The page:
|Publication number||US4153651 A|
|Application number||US 05/930,991|
|Publication date||May 8, 1979|
|Filing date||Aug 4, 1978|
|Priority date||Aug 4, 1978|
|Also published as||CA1103535A, CA1103535A1, EP0008204A1|
|Publication number||05930991, 930991, US 4153651 A, US 4153651A, US-A-4153651, US4153651 A, US4153651A|
|Inventors||Donald B. Mears, Jr.|
|Original Assignee||Mears Jr Donald B|
|Export Citation||BiBTeX, EndNote, RefMan|
|Patent Citations (13), Referenced by (3), Classifications (8)|
|External Links: USPTO, USPTO Assignment, Espacenet|
This invention is concerned with a carburetor and a principle for use in carburetion in order to save the consumption of gasoline, particularly where same is used with internal combustion engines.
Most carburetors that are in use today have mechanically combined liquid gasoline, and air in a metered controled manner to form a gasoline vapor, which undergoes combustion when ignited within the combustion chamber of the engine. This produces, of course, the explosion and the force to move the pistons within the cylinders and turn the crankshaft. Most of these devices have been somewhat inefficient even with improvements. Attempts have been made to use superchargers and pre-vaporizers to make the carburetion work more efficiently.
However, there was always a rich mixture, particularly under certain operating conditions.
These prior attempts at carburetion either have the inability to meter and mix properly the air and the liquid gasoline, to form a balanced vapor free of liquid gasoline particles, which remain unburned during combustion, and are expelled in the engine exhaust system as a hydrocarbon pollution. This result requires a complex and power depleting anti-pollution device to be added to the exhaust system of the engine to conform to environmental law.
It is the purpose of this invention to solve the basic problem of producing a properly balanced gasoline vapor, which is free of the liquid gasoline particles that are not burned during combustion, thereby reducing fuel consumption and pollution.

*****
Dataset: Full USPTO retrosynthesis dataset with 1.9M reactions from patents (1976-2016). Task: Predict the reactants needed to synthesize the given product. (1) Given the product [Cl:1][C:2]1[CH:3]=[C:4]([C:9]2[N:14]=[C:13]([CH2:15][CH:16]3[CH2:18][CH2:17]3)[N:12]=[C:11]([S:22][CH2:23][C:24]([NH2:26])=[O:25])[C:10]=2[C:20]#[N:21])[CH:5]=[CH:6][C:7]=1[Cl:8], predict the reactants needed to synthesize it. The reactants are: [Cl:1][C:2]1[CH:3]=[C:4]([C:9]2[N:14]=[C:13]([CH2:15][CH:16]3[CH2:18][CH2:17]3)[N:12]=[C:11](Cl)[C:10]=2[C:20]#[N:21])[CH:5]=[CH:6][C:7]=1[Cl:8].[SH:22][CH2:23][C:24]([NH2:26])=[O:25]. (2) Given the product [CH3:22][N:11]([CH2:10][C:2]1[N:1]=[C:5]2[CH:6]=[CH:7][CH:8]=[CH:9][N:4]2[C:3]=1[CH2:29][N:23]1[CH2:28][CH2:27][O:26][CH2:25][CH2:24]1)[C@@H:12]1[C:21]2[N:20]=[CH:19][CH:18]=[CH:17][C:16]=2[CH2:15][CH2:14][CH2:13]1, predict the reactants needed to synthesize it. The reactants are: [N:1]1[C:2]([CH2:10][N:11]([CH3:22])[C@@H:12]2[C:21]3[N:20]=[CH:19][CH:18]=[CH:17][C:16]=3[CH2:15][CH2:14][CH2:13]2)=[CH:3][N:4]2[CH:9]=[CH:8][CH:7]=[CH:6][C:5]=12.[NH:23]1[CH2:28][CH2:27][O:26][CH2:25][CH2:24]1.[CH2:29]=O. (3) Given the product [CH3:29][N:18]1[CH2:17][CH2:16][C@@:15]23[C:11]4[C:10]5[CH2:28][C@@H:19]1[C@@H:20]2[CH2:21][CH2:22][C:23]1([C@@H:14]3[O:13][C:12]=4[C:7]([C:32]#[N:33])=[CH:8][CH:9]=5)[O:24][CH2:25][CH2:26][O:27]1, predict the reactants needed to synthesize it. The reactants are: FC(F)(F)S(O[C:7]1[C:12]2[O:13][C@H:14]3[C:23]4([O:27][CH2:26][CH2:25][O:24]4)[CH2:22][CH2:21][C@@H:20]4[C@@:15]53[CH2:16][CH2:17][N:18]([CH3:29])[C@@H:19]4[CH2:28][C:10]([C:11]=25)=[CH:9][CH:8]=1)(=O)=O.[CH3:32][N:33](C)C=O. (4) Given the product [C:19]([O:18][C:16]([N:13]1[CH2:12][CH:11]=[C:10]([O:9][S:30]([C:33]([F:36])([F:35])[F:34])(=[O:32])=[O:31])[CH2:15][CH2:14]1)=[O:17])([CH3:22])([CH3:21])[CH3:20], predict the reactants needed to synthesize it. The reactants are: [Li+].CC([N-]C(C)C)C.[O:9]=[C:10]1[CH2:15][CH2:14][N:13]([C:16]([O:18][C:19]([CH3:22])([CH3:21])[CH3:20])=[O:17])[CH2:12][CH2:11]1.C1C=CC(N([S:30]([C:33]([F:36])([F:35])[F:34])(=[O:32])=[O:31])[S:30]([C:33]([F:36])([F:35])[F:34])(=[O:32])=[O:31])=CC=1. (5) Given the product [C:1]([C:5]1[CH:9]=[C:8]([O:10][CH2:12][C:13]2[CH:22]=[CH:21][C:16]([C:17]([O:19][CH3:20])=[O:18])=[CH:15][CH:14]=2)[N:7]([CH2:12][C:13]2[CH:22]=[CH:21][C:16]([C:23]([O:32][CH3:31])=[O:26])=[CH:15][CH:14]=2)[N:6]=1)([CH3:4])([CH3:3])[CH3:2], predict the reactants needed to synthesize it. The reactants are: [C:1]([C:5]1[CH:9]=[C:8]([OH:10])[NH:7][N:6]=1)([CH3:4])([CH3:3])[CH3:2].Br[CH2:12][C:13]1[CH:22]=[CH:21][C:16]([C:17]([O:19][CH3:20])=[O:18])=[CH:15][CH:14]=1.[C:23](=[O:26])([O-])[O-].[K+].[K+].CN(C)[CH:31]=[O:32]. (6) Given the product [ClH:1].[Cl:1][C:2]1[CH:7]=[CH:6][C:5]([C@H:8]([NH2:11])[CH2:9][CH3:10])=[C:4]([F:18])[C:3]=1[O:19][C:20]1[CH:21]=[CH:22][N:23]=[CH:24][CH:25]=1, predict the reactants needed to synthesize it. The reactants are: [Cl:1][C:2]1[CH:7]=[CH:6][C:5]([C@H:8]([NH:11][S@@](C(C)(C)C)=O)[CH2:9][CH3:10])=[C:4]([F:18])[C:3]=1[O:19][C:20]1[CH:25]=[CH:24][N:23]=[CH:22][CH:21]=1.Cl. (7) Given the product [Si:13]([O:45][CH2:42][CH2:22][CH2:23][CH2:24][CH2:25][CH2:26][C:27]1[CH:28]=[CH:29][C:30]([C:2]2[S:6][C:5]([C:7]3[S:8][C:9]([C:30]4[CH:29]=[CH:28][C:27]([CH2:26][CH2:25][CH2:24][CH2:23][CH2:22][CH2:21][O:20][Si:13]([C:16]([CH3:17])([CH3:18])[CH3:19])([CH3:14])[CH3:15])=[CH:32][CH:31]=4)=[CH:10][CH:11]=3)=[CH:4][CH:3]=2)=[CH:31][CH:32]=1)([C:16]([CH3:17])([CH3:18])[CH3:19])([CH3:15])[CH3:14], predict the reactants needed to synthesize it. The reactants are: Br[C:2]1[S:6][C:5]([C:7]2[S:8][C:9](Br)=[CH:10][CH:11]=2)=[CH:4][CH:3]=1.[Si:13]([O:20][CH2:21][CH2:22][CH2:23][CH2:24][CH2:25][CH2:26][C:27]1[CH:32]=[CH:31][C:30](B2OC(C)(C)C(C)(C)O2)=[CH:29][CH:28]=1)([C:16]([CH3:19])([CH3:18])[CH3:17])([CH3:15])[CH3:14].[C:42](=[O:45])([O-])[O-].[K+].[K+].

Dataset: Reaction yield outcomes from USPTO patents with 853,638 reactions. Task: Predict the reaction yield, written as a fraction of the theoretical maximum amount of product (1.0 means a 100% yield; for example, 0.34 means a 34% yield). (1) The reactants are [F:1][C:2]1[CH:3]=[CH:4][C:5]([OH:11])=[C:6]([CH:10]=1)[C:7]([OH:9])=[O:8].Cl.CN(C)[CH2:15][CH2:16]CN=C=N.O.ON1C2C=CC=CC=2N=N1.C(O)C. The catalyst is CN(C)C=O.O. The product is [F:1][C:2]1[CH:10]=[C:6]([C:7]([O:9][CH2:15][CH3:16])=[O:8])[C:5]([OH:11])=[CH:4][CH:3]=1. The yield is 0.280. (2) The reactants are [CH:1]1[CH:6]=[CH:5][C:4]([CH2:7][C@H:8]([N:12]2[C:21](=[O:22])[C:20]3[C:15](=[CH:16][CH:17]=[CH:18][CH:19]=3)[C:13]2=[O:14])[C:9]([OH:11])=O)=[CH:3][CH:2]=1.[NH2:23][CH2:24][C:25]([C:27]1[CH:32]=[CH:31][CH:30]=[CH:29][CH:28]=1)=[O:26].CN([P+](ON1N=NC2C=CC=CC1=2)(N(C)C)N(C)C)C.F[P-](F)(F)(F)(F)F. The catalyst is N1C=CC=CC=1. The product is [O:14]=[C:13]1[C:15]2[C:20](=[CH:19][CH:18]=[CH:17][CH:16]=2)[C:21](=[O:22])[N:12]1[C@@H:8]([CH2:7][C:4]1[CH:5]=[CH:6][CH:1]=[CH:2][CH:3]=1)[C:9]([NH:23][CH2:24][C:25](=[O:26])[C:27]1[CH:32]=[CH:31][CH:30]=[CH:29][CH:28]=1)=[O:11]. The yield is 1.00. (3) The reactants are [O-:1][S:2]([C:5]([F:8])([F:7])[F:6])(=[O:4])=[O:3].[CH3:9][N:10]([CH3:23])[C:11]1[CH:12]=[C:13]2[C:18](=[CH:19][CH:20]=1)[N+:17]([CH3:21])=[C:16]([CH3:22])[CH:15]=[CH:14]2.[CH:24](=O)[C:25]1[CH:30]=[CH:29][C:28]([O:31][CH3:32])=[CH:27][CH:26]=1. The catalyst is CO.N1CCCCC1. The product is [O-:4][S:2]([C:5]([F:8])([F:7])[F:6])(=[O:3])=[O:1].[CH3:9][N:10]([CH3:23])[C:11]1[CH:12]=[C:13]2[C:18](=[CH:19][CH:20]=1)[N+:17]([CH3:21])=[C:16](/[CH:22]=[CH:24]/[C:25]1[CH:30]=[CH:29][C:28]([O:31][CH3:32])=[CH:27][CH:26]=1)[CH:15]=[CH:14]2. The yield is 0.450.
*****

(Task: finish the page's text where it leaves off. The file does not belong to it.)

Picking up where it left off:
The carburetion system of the within invention is a non-force method to form the gasoline vapor through natural evaporation.
The basic idea of using naturally formed gasoline vapor to energize an internal combustion engine is not a new concept. There have been attempts in the early development stages of the internal combustion engine to perform this function.
The results were very unsatisfactory and in some instances, disasterous. If the engine misfired or backfired, the vapor in the system would ignite back through the vapor lines to the gasoline tank and cause an explosion. These explosions had the power of one or two sticks of dynamite.
For the obvious reasons of safety, the idea was quickly abandoned. The present day concept of mixing the liquid gasoline with air prior to entering the engine became the more popular approach, and has been uniformly adopted and used with only minor design changes.
The salient fact still remains that the gasoline vapor formed through the natural evaporation process provides the optimum combustable mixture. The reason for this statement is that the air will only absorb gasoline molecules until the air becomes saturated. Therefore, no liquid gasoline will be in the vapor when the combustion takes place. The end result will be a reduction in hydrocarbon pollution in the exhaust from the engine, and also a reduction in liquid fuel consumption.
It is the purpose of the within invention to provide a carburetion system that will reduce the liquid fuel consumption and reduce the hydrocarbon pollution.
It is also an object of the within invention to provide a carburetion system, which, when attached to the engine, will be safe in the event of backfiring and will be efficient, inexpensive to manufacture, and reliable under all types of weather conditions.
It is a further object of the within invention to provide a carburetion system that may be used to replace existing carburetion systems in use with the existing internal combustion engines in most motor vehicles.
These and other objects may be ascertained and understood by reference to the following detailed description and to the encompanying drawings in which:
FIG. 1 is a diagramatic, sectional view in elevation of the carburetor.
FIG. 2 is a side view in elevation of the evaporation tube in cross-section.
FIG. 3 is a cross-section view of the carburetor shown in FIG. 1 taken along Lines 3--3.